Earlier this year, I attended a heritage walking tour of the industrial north end of Grandview. The tour leader was keen to point out the close connection between residence and business in the early days. Many people could walk to work in a few minutes. Since then, zoning policies have tended to go in the opposite direction — forcing residences and businesses apart. Many of us believe that developing a more efficient and lively local economy involves innovative approaches to zoning for mixed use and the introduction of more affordable live/work spaces.
Along those lines, the always reliable Creative Review has an interesting article this month about the successful development of “co-working environments that foster creativity and community.”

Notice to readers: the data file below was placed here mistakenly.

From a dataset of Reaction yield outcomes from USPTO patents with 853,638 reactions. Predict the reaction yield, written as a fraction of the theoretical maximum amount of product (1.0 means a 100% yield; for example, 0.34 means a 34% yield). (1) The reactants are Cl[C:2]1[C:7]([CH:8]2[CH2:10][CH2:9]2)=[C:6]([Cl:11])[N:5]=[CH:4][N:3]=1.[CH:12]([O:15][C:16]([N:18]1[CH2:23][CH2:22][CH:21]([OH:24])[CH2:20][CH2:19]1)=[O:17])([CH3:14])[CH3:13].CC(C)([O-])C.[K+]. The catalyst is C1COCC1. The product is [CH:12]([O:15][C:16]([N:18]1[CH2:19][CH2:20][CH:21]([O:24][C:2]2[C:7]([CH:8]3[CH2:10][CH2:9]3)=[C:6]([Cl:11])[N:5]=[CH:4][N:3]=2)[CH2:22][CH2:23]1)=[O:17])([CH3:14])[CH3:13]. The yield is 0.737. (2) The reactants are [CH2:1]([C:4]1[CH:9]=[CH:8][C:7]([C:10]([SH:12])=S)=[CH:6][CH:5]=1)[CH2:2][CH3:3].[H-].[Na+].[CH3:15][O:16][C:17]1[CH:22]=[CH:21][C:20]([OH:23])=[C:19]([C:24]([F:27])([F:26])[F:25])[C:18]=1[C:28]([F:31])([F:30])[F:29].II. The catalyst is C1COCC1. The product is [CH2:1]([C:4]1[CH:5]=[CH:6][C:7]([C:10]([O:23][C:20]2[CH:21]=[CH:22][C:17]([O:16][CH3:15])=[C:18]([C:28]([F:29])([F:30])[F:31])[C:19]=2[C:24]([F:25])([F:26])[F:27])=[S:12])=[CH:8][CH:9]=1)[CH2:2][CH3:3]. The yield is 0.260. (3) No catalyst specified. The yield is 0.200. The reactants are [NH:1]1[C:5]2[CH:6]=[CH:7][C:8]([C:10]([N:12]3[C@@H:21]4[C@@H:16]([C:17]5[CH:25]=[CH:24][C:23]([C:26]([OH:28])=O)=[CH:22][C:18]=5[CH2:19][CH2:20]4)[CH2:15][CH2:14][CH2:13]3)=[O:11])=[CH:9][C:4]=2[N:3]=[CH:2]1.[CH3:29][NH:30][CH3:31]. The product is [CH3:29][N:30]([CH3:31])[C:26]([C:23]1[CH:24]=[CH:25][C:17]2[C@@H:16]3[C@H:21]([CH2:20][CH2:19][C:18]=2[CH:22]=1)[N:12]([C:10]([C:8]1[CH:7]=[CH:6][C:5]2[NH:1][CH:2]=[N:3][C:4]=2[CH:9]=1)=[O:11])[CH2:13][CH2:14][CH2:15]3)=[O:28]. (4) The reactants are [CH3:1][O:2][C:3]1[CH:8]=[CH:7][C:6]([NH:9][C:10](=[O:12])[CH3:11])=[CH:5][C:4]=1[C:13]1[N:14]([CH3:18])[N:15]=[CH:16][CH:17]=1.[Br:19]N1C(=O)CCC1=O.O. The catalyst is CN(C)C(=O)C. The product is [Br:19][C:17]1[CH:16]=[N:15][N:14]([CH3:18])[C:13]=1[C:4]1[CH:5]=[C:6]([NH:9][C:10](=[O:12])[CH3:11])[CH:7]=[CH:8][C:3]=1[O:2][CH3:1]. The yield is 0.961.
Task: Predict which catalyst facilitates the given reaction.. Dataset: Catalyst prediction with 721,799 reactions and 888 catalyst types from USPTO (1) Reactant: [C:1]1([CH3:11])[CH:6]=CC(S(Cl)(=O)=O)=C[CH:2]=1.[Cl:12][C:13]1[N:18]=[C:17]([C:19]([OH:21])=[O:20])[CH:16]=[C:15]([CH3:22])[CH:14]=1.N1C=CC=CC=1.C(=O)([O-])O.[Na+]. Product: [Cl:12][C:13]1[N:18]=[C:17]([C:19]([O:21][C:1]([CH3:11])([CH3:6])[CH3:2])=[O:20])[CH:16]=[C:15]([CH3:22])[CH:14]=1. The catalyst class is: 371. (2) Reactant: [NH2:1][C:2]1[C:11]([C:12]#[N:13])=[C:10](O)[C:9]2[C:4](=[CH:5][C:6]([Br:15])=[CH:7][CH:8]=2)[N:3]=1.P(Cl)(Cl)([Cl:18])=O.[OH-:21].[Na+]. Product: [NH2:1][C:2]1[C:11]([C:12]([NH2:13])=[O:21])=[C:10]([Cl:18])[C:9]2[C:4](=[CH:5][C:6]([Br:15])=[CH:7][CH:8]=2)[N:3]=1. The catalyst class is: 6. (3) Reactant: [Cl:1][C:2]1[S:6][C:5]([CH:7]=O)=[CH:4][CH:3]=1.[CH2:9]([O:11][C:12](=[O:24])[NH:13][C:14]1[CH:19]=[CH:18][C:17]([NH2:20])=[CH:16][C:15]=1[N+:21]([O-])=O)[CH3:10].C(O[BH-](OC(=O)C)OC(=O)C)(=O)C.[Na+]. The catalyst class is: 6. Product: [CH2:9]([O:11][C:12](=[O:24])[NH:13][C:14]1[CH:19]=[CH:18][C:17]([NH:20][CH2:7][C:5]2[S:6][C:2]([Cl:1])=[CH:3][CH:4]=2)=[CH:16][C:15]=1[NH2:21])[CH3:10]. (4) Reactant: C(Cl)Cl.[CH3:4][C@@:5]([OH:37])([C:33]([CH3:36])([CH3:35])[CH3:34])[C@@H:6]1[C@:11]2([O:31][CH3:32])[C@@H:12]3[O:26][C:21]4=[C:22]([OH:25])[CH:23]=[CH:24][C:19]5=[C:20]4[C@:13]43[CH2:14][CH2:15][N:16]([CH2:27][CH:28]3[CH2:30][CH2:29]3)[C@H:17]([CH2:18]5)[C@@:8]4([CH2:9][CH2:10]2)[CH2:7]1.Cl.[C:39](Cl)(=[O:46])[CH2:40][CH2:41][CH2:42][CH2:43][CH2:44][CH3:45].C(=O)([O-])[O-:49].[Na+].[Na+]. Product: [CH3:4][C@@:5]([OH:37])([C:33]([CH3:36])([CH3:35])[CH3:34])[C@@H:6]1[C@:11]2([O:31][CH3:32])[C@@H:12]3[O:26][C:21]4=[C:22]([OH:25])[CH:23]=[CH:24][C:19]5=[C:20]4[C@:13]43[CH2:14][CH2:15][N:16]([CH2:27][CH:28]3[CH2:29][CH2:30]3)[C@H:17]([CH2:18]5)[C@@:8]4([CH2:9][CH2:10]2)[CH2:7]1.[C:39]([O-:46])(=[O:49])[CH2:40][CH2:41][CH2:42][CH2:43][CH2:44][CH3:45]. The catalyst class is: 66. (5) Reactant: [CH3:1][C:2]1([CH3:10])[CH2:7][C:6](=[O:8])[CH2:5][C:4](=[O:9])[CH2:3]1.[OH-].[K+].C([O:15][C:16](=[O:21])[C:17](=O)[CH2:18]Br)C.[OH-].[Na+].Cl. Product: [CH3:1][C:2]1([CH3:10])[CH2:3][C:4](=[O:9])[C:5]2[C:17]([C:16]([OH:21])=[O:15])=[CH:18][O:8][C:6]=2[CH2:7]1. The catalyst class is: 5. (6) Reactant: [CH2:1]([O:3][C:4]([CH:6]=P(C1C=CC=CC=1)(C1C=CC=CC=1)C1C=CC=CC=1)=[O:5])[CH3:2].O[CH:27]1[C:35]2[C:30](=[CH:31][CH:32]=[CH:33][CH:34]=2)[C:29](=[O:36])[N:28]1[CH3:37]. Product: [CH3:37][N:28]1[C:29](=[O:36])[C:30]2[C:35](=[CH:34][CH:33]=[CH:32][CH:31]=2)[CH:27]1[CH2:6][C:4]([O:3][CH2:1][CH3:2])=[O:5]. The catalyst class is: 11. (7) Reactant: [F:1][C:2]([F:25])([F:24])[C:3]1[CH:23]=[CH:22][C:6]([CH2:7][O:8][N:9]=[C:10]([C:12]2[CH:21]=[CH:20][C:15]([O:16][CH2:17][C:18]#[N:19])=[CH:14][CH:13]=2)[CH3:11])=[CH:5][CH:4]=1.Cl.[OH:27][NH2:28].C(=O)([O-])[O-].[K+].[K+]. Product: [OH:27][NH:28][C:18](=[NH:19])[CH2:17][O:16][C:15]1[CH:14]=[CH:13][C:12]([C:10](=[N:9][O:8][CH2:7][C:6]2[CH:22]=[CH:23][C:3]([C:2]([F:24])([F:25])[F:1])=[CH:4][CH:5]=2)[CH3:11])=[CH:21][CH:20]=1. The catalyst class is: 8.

“Co-working spaces offer both flexibility and the sense of community that freelancers or those starting out often miss from larger offices. We visited three co-working spaces in Manchester to examine the various models on offer and how their owners seeks to make those who work there feel like they are part of something bigger”
The idea of rented and shared office space is something that many professions have used for decades in the city. You rent a cubicle or desk, or just a telephone-answering secretary, and along with it comes an address, a phone number, access to various facilities, and the appearance of long term stability.
The Creative Review piece is about expanding that idea to startups and creatives. Once again, not a novel concept. But it comes at a timely fashion to Grandview-Woodland where this kind of arrangement could be designed to work well and increase the scope of the local economy where people live and work. There are numbers of older industrial buildings — especially along the Clark corridor and along Odlum — where this could be tried.
I know it’s not condos, but ….